Tag Archives: Famous Dogs

storm-1256934

Bobbie the Wonder Dog

Bobbie the Wonder Dog

Meet “Bobbie the Wonder Dog”.  In 1923 Bobbie was traveling with his family from Silverton, Oregon to Indiana.  At a fueling stop while in Indiana, this two year old Scotch Collie mix was separated from his family and disappeared.  After an exhaustive search the family had no choice but to leave instructions in case Bobbie showed up, and return home.  Nearly six months later in February of 1924, Bobbie showed up at the door of his owners, Mr. & Mrs. Frank Brazier.   Bobbie, thin, weathered, and weary, had somehow managed to find his way back to his Oregon home, a distance of approximately 2,800 miles, in the dead of winter.

While news of his amazing return quickly spread, many people simply could not believe that this amazing dog was able to make this trek back to where his journey began.  Officials from the Oregon Humane Society launched an investigation into the claim and were able to determine to their satisfaction that Bobbie did indeed travel this incredible distance.

Bobbie the Wonder Dog with his owner Frank Brazier

Instantly famous, Bobbie was celebrated, receiving medals, keys to the city, and a jewel-studded harness and collar.  Over 40,000 people came to see him at the Portland Home Show, where he was the guest of honor, and was presented with his own dog-sized bungalow.

Bobbie’s story was also featured on ‘Ripley’s Believe It or Not’, and inspired a book by Charles Alexander titled, “Bobbie, A Great Collie.”  He also played himself in the silent film, “The Call of the West.”

Upon his death in 1927, Bobbie was buried with honors at the Oregon Humane Society. Portland’s mayor gave the eulogy and later Rin Tin Tin laid a wreath at his grave.

PM-HEADLINE-0003

Droopy Dog 1951 Droopy’s Good Deed – VIDEO

Droopy is an animated cartoon character: an anthropomorphic dog with a droopy face, hence the name Droopy. He was created in 1943 by Tex Avery for theatrical cartoon shorts produced by the Metro-Goldwyn-Mayer cartoon studio. Essentially the polar opposite of Avery’s other famous MGM character, the loud and wacky Screwy Squirrel, Droopy moves slowly and lethargically, speaks in a jowly monotone voice, and—though hardly an imposing character—is shrewd enough to outwit his enemies. When finally roused to anger, often by a bad guy laughing heartily at him, Droopy is capable of beating adversaries twice his size with a comical thrashing (“You know what? That makes me mad!”).

The character first appeared, nameless, in Avery’s 1943 cartoon Dumb-Hounded. Though he would not be called “Droopy” onscreen until his fifth cartoon, Señor Droopy (1949), the character was officially first labeled Happy Hound, a name used in the character’s appearances in Our Gang Comics. After the demise of the Droopy series in 1958, the character has been revived several times for new productions, often television shows also featuring MGM’s other famous cartoon stars, Tom and Jerry.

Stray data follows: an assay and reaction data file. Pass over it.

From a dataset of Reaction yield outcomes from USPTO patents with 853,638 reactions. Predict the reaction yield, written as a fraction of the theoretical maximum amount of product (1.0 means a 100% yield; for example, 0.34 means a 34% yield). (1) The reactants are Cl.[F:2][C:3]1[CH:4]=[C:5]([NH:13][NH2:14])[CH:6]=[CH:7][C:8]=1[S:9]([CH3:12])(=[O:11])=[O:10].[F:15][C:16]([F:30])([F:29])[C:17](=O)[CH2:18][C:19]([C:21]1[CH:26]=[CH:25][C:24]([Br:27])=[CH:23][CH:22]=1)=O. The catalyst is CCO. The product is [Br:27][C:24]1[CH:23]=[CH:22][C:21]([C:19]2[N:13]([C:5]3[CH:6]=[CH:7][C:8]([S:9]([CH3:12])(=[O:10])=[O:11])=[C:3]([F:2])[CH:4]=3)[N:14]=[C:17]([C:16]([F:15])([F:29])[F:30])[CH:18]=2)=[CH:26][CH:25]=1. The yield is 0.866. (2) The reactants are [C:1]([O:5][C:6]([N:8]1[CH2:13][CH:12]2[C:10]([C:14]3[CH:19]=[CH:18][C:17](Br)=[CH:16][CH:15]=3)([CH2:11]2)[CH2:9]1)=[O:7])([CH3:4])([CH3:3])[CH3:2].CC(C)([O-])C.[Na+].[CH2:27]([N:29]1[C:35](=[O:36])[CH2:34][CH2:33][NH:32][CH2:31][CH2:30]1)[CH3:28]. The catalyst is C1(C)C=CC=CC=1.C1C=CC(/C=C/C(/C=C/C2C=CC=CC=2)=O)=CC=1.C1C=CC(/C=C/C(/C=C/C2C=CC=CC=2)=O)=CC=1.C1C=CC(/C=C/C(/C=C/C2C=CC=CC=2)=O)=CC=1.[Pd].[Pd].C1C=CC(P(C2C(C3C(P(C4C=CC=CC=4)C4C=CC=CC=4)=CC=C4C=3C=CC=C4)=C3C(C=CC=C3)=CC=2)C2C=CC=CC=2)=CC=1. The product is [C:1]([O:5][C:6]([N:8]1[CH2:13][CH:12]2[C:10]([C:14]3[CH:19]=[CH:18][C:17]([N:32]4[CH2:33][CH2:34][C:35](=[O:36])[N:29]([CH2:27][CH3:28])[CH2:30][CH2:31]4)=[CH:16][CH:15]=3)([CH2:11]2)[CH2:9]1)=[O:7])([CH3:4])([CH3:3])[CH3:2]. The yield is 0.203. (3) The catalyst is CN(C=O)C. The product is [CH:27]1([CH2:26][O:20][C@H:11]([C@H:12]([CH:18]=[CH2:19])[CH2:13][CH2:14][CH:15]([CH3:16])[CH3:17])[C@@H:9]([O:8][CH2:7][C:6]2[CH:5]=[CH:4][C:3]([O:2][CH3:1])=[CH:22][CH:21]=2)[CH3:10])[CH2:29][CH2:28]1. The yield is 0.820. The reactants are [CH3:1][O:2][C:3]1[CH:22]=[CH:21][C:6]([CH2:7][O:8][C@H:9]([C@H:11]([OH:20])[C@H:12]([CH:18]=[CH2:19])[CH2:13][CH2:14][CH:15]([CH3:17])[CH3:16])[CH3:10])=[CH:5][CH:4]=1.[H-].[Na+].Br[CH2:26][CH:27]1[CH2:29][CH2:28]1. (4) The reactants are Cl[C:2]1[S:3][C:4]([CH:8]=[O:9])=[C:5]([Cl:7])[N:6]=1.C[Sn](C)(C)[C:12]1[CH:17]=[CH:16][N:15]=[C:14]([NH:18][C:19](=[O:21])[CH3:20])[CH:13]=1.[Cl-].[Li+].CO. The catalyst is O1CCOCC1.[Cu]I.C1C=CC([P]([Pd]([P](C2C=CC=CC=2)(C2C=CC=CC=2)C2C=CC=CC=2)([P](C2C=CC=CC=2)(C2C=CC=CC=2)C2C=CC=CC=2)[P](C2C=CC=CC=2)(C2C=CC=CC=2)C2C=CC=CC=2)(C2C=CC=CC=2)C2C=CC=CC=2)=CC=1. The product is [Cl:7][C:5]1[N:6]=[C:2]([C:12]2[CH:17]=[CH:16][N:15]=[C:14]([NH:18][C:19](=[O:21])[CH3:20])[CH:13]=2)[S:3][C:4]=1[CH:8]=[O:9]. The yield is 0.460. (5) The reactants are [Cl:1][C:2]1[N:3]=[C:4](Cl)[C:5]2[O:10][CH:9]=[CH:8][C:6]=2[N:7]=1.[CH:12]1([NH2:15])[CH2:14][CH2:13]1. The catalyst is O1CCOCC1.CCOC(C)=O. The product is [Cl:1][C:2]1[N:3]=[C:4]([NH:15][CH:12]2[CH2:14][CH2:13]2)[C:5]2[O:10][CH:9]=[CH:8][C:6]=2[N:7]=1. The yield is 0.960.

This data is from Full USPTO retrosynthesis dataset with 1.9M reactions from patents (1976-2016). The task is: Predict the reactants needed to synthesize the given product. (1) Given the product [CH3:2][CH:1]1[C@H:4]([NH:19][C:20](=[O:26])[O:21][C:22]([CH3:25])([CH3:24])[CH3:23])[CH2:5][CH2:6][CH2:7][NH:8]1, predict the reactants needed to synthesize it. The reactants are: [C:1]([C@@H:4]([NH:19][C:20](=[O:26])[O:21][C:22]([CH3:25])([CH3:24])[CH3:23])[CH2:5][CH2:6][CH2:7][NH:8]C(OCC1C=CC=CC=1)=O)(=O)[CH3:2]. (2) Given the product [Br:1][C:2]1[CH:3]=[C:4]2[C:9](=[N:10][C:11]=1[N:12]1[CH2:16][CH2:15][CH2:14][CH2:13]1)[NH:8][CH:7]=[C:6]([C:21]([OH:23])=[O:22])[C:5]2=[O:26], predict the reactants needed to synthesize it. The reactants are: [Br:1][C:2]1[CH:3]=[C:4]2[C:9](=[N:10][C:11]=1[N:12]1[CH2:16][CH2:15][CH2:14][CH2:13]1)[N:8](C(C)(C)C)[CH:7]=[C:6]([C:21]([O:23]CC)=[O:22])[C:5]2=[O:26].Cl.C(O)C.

In the cartoon Northwest Hounded Police, Droopy’s last name was given as “McPoodle”. In The Chump Champ, it was given as “Poodle”. Nevertheless, Droopy is generally understood to be a basset hound.

sc011e90f2

Dogs Playing Poker

Dogs Playing Poker refers collectively to a series of sixteen oil paintings by C. M. Coolidge, commissioned in 1903 by Brown & Bigelow to advertise cigars. All the paintings in the series feature anthropomorphized dogs, but the nine in which dogs are seated around a card table are the most reproduced.

pokar-dogs-playing-poker-us-fotos-172943

The titles in the “Dogs Playing Poker” series proper are:

  • A Bold Bluff (originally titled Judge St. Bernard Stands Pat on Nothing)
  • A Friend in Need
  • His Station and Four Aces
  • Pinched with Four Aces
  • Poker Sympathy
  • Post Mortem
  • Sitting up with a Sick Friend
  • Stranger in Camp
  • Waterloo (originally titled Judge St. Bernard Wins on a Bluff)
  • Ten Miles to a Garage
  • Riding the Goat
  • New Year’s Eve in Dogville
  • One to Tie Two to Win
  • Breach of Promise Suit
  • The Reunion
  • A Bachelor’s Dog

These were followed in 1910 by a similar painting, Looks Like Four of a Kind. Some of the compositions in the series are modeled on paintings of human card-players by such artists as Caravaggio, Georges de La Tour, and Paul Cézanne.

The St. Bernard in the paintings Waterloo and A Bold Bluff was owned by the Fifth Avenue florist Theodore Lang, who counted Coolidge among his friends. The dog’s name was Captain. On February 15, 2005, the originals of A Bold Bluff and Waterloo were auctioned as a pair to an undisclosed buyer for US $590,400. The previous top price for a Coolidge was $74,000.

A website dedicated to the paintings of dogs playing poker, and their artist, Cassius Coolidge.  http://www.dogsplayingpoker.org/

 

thedaydreamer1